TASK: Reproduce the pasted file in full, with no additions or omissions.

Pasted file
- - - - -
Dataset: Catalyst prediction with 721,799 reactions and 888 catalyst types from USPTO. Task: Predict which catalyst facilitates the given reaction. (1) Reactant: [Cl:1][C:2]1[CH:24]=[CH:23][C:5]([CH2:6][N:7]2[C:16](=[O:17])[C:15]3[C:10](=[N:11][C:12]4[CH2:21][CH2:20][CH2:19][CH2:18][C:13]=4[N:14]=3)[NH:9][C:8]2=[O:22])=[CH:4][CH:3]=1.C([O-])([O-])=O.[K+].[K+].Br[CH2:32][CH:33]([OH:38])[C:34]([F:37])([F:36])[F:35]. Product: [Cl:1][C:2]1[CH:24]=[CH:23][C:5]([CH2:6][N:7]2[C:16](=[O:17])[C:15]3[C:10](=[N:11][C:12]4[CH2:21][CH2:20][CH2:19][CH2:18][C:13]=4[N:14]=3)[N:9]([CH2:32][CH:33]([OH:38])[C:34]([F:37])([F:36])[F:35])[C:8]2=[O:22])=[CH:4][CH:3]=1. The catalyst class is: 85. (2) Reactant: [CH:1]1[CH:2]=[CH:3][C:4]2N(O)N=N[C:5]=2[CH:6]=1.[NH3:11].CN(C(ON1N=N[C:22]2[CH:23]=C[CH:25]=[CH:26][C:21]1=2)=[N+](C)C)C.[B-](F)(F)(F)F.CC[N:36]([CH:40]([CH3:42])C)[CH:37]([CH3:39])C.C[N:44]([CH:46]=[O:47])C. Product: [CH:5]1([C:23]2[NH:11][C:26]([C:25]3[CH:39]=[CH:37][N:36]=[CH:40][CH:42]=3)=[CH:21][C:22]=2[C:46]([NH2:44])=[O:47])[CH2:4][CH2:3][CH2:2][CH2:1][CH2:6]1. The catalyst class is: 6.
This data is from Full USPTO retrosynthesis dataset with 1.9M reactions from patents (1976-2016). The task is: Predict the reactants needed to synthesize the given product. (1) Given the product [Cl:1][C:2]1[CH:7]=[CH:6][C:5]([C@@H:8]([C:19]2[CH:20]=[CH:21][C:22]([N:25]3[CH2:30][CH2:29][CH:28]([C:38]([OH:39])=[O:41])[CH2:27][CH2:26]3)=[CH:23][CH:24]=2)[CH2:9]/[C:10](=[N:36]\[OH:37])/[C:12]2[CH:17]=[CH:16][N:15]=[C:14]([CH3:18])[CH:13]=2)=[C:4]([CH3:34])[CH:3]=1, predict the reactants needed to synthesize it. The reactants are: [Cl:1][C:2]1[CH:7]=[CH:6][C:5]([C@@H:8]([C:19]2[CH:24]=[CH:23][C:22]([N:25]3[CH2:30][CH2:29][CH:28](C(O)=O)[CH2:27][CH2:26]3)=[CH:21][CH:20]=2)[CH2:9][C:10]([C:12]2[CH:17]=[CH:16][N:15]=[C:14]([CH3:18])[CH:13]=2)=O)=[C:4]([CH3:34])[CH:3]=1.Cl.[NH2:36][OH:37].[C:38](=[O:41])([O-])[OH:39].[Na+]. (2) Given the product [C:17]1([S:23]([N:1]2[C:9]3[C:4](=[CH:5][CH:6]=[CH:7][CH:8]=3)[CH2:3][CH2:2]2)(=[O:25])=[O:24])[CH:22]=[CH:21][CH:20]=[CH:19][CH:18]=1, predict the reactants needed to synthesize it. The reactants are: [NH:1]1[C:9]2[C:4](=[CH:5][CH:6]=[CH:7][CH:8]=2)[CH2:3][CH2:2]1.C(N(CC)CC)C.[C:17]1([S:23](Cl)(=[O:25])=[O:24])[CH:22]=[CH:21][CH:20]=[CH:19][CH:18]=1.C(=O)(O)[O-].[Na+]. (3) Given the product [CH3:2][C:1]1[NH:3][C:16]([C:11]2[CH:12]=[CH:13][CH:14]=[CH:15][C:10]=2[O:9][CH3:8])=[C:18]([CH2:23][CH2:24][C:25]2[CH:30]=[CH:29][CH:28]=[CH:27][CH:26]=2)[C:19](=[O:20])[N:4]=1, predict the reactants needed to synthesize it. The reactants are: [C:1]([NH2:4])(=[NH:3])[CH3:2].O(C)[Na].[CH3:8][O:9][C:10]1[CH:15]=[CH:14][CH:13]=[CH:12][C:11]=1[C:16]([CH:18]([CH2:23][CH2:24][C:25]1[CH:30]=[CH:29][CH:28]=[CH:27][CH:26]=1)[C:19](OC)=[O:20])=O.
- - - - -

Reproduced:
Dataset: Catalyst prediction with 721,799 reactions and 888 catalyst types from USPTO. Task: Predict which catalyst facilitates the given reaction. (1) Reactant: [Cl:1][C:2]1[CH:24]=[CH:23][C:5]([CH2:6][N:7]2[C:16](=[O:17])[C:15]3[C:10](=[N:11][C:12]4[CH2:21][CH2:20][CH2:19][CH2:18][C:13]=4[N:14]=3)[NH:9][C:8]2=[O:22])=[CH:4][CH:3]=1.C([O-])([O-])=O.[K+].[K+].Br[CH2:32][CH:33]([OH:38])[C:34]([F:37])([F:36])[F:35]. Product: [Cl:1][C:2]1[CH:24]=[CH:23][C:5]([CH2:6][N:7]2[C:16](=[O:17])[C:15]3[C:10](=[N:11][C:12]4[CH2:21][CH2:20][CH2:19][CH2:18][C:13]=4[N:14]=3)[N:9]([CH2:32][CH:33]([OH:38])[C:34]([F:37])([F:36])[F:35])[C:8]2=[O:22])=[CH:4][CH:3]=1. The catalyst class is: 85. (2) Reactant: [CH:1]1[CH:2]=[CH:3][C:4]2N(O)N=N[C:5]=2[CH:6]=1.[NH3:11].CN(C(ON1N=N[C:22]2[CH:23]=C[CH:25]=[CH:26][C:21]1=2)=[N+](C)C)C.[B-](F)(F)(F)F.CC[N:36]([CH:40]([CH3:42])C)[CH:37]([CH3:39])C.C[N:44]([CH:46]=[O:47])C. Product: [CH:5]1([C:23]2[NH:11][C:26]([C:25]3[CH:39]=[CH:37][N:36]=[CH:40][CH:42]=3)=[CH:21][C:22]=2[C:46]([NH2:44])=[O:47])[CH2:4][CH2:3][CH2:2][CH2:1][CH2:6]1. The catalyst class is: 6.
This data is from Full USPTO retrosynthesis dataset with 1.9M reactions from patents (1976-2016). The task is: Predict the reactants needed to synthesize the given product. (1) Given the product [Cl:1][C:2]1[CH:7]=[CH:6][C:5]([C@@H:8]([C:19]2[CH:20]=[CH:21][C:22]([N:25]3[CH2:30][CH2:29][CH:28]([C:38]([OH:39])=[O:41])[CH2:27][CH2:26]3)=[CH:23][CH:24]=2)[CH2:9]/[C:10](=[N:36]\[OH:37])/[C:12]2[CH:17]=[CH:16][N:15]=[C:14]([CH3:18])[CH:13]=2)=[C:4]([CH3:34])[CH:3]=1, predict the reactants needed to synthesize it. The reactants are: [Cl:1][C:2]1[CH:7]=[CH:6][C:5]([C@@H:8]([C:19]2[CH:24]=[CH:23][C:22]([N:25]3[CH2:30][CH2:29][CH:28](C(O)=O)[CH2:27][CH2:26]3)=[CH:21][CH:20]=2)[CH2:9][C:10]([C:12]2[CH:17]=[CH:16][N:15]=[C:14]([CH3:18])[CH:13]=2)=O)=[C:4]([CH3:34])[CH:3]=1.Cl.[NH2:36][OH:37].[C:38](=[O:41])([O-])[OH:39].[Na+]. (2) Given the product [C:17]1([S:23]([N:1]2[C:9]3[C:4](=[CH:5][CH:6]=[CH:7][CH:8]=3)[CH2:3][CH2:2]2)(=[O:25])=[O:24])[CH:22]=[CH:21][CH:20]=[CH:19][CH:18]=1, predict the reactants needed to synthesize it. The reactants are: [NH:1]1[C:9]2[C:4](=[CH:5][CH:6]=[CH:7][CH:8]=2)[CH2:3][CH2:2]1.C(N(CC)CC)C.[C:17]1([S:23](Cl)(=[O:25])=[O:24])[CH:22]=[CH:21][CH:20]=[CH:19][CH:18]=1.C(=O)(O)[O-].[Na+]. (3) Given the product [CH3:2][C:1]1[NH:3][C:16]([C:11]2[CH:12]=[CH:13][CH:14]=[CH:15][C:10]=2[O:9][CH3:8])=[C:18]([CH2:23][CH2:24][C:25]2[CH:30]=[CH:29][CH:28]=[CH:27][CH:26]=2)[C:19](=[O:20])[N:4]=1, predict the reactants needed to synthesize it. The reactants are: [C:1]([NH2:4])(=[NH:3])[CH3:2].O(C)[Na].[CH3:8][O:9][C:10]1[CH:15]=[CH:14][CH:13]=[CH:12][C:11]=1[C:16]([CH:18]([CH2:23][CH2:24][C:25]1[CH:30]=[CH:29][CH:28]=[CH:27][CH:26]=1)[C:19](OC)=[O:20])=O.